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What Is Fiberboard?

Mary McMahon
Updated May 17, 2024
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Fiberboard is an engineered wood product made with chips of wood and a binder. The fibers of the wood align to create a tight, even network that is minimally susceptible to movement and swelling in damp conditions and temperature changes. A number of products can be made with this material, including custom components. It is also known as medium-density fiberboard, to distinguish it from a related material called particleboard, which is less dense. On the other end of the scale masonite or hardboard is a stronger product.

To make this product, wood chips are milled to generate long cellulose fibers. Technically, other cellulostic materials can be used to make fiberboard, but wood is usually preferred. This is mixed with a binder that can act to glue them together in a solid mass. Historically, formaldehyde-based glues were commonly chosen. Concerns about environmental sustainability and human health have led some producers to use alternatives for safer products.

One use for fiberboard is in cladding, in which case it may be protected with a layer of sealant. It can be applied under shingling, siding, and other materials on the side of a house or in the first layer of a roof. In addition, the material makes excellent sound insulation. Specifically engineered materials are designed for use in soundproofing and similar applications where people want to deaden sound or reduce the transmission of sound. Shared walls in apartment buildings, for example, can benefit from a fiberboard layer so neighbors can’t hear each other.

Furnishings can also be made with this material. It is not very attractive, and wood veneers may be added to make it less visible. Fiberboard can also be used as a base for projects that will be upholstered or otherwise covered; some car components like rear window trays have a base made from this product, for example. It cuts and forms easily, holds shape well, and should not distort in varied temperature and climate conditions, which makes it highly suitable to these applications.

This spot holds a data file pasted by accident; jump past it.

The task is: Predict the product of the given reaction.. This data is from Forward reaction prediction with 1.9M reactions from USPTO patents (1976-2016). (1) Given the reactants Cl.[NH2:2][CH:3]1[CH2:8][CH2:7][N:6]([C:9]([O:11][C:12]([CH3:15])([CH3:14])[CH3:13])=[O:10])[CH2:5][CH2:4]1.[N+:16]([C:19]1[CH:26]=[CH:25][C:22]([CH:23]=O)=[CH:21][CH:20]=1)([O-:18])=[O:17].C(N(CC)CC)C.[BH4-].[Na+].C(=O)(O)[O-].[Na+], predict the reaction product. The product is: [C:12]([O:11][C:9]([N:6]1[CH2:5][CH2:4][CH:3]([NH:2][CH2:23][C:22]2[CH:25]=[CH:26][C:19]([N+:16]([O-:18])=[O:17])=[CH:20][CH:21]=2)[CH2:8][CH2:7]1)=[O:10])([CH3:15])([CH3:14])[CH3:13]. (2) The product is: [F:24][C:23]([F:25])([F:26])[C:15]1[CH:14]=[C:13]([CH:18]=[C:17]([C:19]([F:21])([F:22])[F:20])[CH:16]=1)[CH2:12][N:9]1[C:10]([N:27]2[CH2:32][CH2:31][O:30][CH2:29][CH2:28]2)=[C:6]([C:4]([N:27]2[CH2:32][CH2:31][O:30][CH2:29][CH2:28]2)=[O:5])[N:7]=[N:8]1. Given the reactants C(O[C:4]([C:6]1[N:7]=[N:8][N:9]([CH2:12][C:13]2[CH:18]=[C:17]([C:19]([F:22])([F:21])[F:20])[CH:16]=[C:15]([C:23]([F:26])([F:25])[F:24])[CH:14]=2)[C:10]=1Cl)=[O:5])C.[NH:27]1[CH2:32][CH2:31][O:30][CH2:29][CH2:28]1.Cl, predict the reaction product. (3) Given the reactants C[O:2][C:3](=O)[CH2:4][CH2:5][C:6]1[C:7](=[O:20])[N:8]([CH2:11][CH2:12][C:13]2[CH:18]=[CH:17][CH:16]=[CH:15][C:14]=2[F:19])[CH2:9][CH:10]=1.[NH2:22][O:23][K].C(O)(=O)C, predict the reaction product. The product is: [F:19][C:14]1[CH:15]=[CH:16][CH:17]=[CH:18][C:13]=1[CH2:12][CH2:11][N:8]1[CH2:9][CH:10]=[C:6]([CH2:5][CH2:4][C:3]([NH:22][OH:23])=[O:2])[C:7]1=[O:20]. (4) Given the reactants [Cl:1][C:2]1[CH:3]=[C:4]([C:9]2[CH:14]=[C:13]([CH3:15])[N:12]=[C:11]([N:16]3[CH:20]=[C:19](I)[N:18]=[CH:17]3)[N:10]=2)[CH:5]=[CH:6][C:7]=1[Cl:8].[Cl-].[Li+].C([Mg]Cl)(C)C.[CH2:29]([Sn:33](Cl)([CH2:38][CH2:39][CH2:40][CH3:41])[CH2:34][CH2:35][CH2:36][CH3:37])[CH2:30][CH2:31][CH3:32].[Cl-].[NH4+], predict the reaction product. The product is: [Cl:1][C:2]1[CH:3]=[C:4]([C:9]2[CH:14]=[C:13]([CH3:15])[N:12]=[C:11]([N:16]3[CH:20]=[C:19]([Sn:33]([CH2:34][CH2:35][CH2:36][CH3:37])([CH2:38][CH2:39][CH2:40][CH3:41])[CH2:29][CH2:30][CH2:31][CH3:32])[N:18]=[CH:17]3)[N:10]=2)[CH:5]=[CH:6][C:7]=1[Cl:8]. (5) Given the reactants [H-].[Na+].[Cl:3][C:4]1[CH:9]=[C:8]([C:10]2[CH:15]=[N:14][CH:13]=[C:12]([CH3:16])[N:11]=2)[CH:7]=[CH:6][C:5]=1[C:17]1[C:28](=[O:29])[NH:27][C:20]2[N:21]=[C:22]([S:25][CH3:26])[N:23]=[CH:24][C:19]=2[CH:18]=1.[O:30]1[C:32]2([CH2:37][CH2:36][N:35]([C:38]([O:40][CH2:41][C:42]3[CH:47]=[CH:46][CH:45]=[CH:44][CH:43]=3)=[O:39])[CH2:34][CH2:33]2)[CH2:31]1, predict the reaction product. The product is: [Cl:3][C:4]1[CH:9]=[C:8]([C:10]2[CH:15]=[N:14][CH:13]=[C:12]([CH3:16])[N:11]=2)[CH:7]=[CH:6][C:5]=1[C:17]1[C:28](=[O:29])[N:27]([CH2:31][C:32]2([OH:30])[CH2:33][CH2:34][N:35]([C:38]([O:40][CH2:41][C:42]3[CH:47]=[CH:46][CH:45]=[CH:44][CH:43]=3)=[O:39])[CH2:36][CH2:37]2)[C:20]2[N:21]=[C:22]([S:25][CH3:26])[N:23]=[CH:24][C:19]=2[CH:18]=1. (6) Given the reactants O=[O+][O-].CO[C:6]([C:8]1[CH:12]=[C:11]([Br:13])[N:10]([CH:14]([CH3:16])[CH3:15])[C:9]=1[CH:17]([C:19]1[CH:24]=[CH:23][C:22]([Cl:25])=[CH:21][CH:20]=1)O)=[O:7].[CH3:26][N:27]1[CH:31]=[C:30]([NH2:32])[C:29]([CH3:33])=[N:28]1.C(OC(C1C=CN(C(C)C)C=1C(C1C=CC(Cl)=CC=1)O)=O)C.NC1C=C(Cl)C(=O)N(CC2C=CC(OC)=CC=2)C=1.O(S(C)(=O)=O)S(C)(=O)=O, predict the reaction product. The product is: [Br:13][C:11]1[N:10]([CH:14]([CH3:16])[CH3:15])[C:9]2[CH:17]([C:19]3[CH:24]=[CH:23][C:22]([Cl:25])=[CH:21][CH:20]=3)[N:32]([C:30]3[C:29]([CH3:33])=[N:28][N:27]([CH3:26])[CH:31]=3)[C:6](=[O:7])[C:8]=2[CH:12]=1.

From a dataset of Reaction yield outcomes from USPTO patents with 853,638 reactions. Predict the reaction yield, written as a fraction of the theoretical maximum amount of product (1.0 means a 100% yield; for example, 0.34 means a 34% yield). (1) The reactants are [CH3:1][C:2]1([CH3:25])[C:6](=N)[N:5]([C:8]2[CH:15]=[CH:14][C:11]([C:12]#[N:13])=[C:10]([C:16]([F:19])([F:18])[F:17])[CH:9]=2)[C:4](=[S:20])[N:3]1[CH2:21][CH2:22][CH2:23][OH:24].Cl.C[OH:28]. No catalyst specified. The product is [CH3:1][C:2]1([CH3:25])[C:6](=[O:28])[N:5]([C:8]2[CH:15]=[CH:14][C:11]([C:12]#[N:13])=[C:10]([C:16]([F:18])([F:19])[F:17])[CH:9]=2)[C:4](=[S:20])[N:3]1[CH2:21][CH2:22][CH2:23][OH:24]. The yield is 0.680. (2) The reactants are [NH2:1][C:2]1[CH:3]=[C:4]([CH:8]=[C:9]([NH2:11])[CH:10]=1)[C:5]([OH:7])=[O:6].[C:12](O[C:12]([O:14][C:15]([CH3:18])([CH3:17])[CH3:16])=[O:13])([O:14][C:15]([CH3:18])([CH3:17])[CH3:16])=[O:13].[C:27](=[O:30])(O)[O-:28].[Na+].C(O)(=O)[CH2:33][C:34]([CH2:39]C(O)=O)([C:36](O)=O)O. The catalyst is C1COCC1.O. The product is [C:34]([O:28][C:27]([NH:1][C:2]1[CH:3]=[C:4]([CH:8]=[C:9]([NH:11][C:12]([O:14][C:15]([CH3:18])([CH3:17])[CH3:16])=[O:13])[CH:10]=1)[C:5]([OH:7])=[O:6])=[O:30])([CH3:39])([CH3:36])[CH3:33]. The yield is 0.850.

Home supply stores may carry fiberboard sheets, typically offering a range of products for different applications. When selecting a product it is important to consider the intended use and any extra features that might be desired, like a layer of sheeting to protect cladding. If it is going to be used indoors, it may be advisable to purchase a formaldehyde-free product to limit toxic gas emissions.

About Mechanics is dedicated to providing accurate and trustworthy information. We carefully select reputable sources and employ a rigorous fact-checking process to maintain the highest standards. To learn more about our commitment to accuracy, read our editorial process.
Mary McMahon
By Mary McMahon

Ever since she began contributing to the site several years ago, Mary has embraced the exciting challenge of being a About Mechanics researcher and writer. Mary has a liberal arts degree from Goddard College and spends her free time reading, cooking, and exploring the great outdoors.

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Mary McMahon

Mary McMahon

Ever since she began contributing to the site several years ago, Mary has embraced the exciting challenge of being a...

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